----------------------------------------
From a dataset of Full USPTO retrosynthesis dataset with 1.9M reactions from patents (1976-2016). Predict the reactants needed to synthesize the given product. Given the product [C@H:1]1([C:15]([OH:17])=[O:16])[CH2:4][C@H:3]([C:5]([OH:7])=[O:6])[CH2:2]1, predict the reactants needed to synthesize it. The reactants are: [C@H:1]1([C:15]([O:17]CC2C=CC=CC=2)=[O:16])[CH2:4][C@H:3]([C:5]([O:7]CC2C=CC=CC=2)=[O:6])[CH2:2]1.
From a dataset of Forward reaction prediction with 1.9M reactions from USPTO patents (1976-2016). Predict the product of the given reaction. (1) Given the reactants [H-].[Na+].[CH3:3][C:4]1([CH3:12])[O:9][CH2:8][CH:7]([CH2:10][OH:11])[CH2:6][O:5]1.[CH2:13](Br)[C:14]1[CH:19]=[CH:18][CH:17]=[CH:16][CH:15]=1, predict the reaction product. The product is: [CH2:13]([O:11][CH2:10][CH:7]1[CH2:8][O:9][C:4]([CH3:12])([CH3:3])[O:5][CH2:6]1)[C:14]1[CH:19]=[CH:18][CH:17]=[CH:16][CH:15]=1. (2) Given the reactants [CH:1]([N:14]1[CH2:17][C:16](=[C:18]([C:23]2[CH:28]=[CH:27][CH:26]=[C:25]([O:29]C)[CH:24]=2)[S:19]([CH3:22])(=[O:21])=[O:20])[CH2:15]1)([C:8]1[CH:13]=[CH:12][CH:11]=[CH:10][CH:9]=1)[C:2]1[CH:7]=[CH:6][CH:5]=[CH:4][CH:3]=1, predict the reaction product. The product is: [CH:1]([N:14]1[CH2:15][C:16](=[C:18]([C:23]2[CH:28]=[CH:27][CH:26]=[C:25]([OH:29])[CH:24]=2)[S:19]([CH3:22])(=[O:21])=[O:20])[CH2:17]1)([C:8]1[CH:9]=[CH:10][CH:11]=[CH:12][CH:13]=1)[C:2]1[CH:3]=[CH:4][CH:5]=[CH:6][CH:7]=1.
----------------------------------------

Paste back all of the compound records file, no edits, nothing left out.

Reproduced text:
From a dataset of Full USPTO retrosynthesis dataset with 1.9M reactions from patents (1976-2016). Predict the reactants needed to synthesize the given product. Given the product [C@H:1]1([C:15]([OH:17])=[O:16])[CH2:4][C@H:3]([C:5]([OH:7])=[O:6])[CH2:2]1, predict the reactants needed to synthesize it. The reactants are: [C@H:1]1([C:15]([O:17]CC2C=CC=CC=2)=[O:16])[CH2:4][C@H:3]([C:5]([O:7]CC2C=CC=CC=2)=[O:6])[CH2:2]1.
From a dataset of Forward reaction prediction with 1.9M reactions from USPTO patents (1976-2016). Predict the product of the given reaction. (1) Given the reactants [H-].[Na+].[CH3:3][C:4]1([CH3:12])[O:9][CH2:8][CH:7]([CH2:10][OH:11])[CH2:6][O:5]1.[CH2:13](Br)[C:14]1[CH:19]=[CH:18][CH:17]=[CH:16][CH:15]=1, predict the reaction product. The product is: [CH2:13]([O:11][CH2:10][CH:7]1[CH2:8][O:9][C:4]([CH3:12])([CH3:3])[O:5][CH2:6]1)[C:14]1[CH:19]=[CH:18][CH:17]=[CH:16][CH:15]=1. (2) Given the reactants [CH:1]([N:14]1[CH2:17][C:16](=[C:18]([C:23]2[CH:28]=[CH:27][CH:26]=[C:25]([O:29]C)[CH:24]=2)[S:19]([CH3:22])(=[O:21])=[O:20])[CH2:15]1)([C:8]1[CH:13]=[CH:12][CH:11]=[CH:10][CH:9]=1)[C:2]1[CH:7]=[CH:6][CH:5]=[CH:4][CH:3]=1, predict the reaction product. The product is: [CH:1]([N:14]1[CH2:15][C:16](=[C:18]([C:23]2[CH:28]=[CH:27][CH:26]=[C:25]([OH:29])[CH:24]=2)[S:19]([CH3:22])(=[O:21])=[O:20])[CH2:17]1)([C:8]1[CH:9]=[CH:10][CH:11]=[CH:12][CH:13]=1)[C:2]1[CH:3]=[CH:4][CH:5]=[CH:6][CH:7]=1.